Owning My Music But Using Pandora

January 04, 2012 by Gabe | [mmd] |

I haven’t made the leap to the Spotify or Rdio train yet. I’ve watched as a lot of people have made that transition but I’m not ready to get onboard. I still buy at least one album a week from Amazon or iTunes.[1]

Someone might think that I’m an old man scared by new technologies, but I love my Pandora subscription too. So what’s my deal? Here’s my deal:

  1. Curation
  2. Persistence
  3. Recommendations

Curated Content

My iTunes music has been curated and rated over many years. I’m pretty good about poping open my player to add or modify a star rating as my tastes evolves. Curation in iTunes provides real benefits to a Smart Playlist, of which, I have many. I have a playlist of just my favorites. I also have a playlist of 3-star songs. This is the purgatory list. Usually songs on this list get promoted or demoted within a year of ocassional re-listens. Of course, I never listen to one star songs. That’s mostly my wifes collection.

My Smart Playlists go beyond just star-ratings. Up until iCloud ruined my playlist party[2], I had playlists for songs added within the past week, month, year. A playlist for songs with +3 stars that have been added within the last six months (New Favorites). A nice one for commutting[3] is the “+3-stars but not played in the past 9 months”

iTunes meta-data is pretty extensive and Smart Playlists provide a number of boolean combinations to provide highly tailored content of music that fits my tastes.

Sure I can rate music on a streaming service too. But then there’s bullet point number two.

Smart Playlist

Reliable Sources

Start-ups come and go all of the time. What’s more, their business models change overnight either by a pivot or acquisition. I just don’t trust them with the effort I put into curating their music. What happens if Rdio can’t renew their terms with music labels? What if their acquired by a dead-end like Yahoo? I’ve spent years of collecting and tagging my music collection and I can not bear to start over from the beginning.[4]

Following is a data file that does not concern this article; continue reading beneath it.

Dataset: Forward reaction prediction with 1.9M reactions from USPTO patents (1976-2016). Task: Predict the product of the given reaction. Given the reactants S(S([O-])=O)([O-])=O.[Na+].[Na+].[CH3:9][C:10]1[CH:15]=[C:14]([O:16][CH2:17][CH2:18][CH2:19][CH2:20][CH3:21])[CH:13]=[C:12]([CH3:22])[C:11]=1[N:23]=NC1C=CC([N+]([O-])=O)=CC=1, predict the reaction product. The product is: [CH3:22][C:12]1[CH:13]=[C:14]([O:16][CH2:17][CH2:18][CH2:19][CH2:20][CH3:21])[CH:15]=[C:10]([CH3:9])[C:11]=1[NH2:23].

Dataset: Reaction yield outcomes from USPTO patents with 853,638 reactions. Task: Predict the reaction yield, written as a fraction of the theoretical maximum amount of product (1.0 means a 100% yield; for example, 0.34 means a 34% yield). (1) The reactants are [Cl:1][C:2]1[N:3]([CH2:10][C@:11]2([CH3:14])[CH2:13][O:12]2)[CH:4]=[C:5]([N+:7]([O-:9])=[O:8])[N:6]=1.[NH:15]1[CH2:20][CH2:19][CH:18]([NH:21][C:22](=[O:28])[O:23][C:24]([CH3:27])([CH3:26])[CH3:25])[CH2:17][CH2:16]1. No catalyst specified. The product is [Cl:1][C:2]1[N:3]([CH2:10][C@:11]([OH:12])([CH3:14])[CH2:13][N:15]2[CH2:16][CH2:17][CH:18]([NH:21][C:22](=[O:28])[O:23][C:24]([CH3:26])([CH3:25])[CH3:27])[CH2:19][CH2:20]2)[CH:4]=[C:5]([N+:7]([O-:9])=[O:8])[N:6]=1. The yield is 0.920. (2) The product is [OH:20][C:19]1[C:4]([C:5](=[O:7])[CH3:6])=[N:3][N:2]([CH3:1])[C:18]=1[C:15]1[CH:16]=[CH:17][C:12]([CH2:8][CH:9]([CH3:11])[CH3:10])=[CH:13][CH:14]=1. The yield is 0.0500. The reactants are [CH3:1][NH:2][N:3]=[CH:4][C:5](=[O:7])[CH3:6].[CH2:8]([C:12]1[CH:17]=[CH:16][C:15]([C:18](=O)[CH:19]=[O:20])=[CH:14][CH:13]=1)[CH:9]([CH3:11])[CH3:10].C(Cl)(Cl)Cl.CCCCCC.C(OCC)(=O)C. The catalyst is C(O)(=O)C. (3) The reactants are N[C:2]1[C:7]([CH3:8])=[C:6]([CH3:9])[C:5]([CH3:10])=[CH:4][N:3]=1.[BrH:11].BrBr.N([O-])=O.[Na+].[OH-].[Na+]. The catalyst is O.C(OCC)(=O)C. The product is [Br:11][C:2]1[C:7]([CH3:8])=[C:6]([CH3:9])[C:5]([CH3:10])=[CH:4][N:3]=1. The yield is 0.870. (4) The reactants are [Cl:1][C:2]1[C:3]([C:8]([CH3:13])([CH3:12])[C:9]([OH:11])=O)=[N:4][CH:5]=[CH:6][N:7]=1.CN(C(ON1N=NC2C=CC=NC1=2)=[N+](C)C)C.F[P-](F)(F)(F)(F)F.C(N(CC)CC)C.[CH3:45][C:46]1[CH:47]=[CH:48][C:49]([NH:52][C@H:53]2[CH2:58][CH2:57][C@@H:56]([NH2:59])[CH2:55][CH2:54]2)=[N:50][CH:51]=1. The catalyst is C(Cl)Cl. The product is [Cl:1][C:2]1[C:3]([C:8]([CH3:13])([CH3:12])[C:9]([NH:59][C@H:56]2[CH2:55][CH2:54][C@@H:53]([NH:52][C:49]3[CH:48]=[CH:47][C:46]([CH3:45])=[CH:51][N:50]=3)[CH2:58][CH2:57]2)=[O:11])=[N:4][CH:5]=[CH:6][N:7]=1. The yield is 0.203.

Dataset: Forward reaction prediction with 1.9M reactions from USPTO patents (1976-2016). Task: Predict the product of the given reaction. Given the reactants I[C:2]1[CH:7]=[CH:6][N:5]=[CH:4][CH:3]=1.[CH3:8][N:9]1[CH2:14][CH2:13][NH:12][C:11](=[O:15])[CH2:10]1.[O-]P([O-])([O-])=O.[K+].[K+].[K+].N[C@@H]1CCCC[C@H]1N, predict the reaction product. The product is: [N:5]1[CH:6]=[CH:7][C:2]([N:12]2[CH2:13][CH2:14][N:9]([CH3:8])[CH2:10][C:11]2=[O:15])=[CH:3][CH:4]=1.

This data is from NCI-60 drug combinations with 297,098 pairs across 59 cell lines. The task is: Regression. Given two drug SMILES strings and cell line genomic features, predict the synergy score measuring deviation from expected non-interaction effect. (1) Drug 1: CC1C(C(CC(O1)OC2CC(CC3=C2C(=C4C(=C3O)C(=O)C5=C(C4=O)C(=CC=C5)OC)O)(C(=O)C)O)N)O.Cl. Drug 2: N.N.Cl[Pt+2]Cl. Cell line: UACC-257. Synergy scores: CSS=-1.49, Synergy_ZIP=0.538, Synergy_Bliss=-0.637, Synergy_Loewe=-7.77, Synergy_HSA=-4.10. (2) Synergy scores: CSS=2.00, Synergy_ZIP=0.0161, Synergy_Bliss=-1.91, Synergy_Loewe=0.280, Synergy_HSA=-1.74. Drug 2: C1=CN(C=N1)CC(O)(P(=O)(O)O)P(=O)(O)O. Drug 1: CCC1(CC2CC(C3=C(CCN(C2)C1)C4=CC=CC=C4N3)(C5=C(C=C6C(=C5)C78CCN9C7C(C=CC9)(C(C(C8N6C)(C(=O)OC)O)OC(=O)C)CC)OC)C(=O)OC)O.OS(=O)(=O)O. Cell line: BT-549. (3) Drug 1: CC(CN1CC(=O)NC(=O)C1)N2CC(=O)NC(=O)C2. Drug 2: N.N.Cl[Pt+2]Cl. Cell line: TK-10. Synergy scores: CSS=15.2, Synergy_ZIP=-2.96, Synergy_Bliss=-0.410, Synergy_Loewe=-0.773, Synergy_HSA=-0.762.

But Rdio, Spotify and Pandora provide something I can never achieve with Smart Playlists: music discovery


Since I listen to my iTunes collection, podcasts, and Audible books exclusively, I get very few inputs for new music. Despite than the copious “recommendations” from Kung fu grippe there are not a lot of sources of new music I have time for. That’s why I love Pandora.

Pandora lets me create a station from a song or band that I know I already like and get an endless stream of new but related music. By occasionally tapping a thumbs up or down button, I can customize the experience. I can also tag music I want to buy and add it to my iTunes collection. I’d love to see Apple provide more integration[5] with Pandora so that I can seamlessly create new stations from iTunes but I’m pretty happy with the service.

So, I’ll let the cool kids have their fun with Rdio and Spotify. I’ll stand over here clutching my music collection and digging into Pandora. Just stay the hell off of my lawn!

  1. By “albums” I mean at least 9–10 songs. I do buy entire albums, but only if I think they are worth their price.  ↩
  2. iCloud has screwed with all of my date-added smart lists on iOS devices. Everything received a new date when iCloud pushed out the 256-bit version of a matched song, according to iOS. It’s a good problem to have, but I miss my old smart lists when on the go.  ↩
  3. That is when I’m not listening to Audible.  ↩
  4. That sounds like paranoia to some people but I’ve already been there with movies (Netflix) and photos (Flickr)  ↩
  5. Let’s face it, Ping and iTunes recommendations should have died on the side of Mt. Taygetus shortly after birth. Instead they seem content to slowly and painfully slide into dementia.  ↩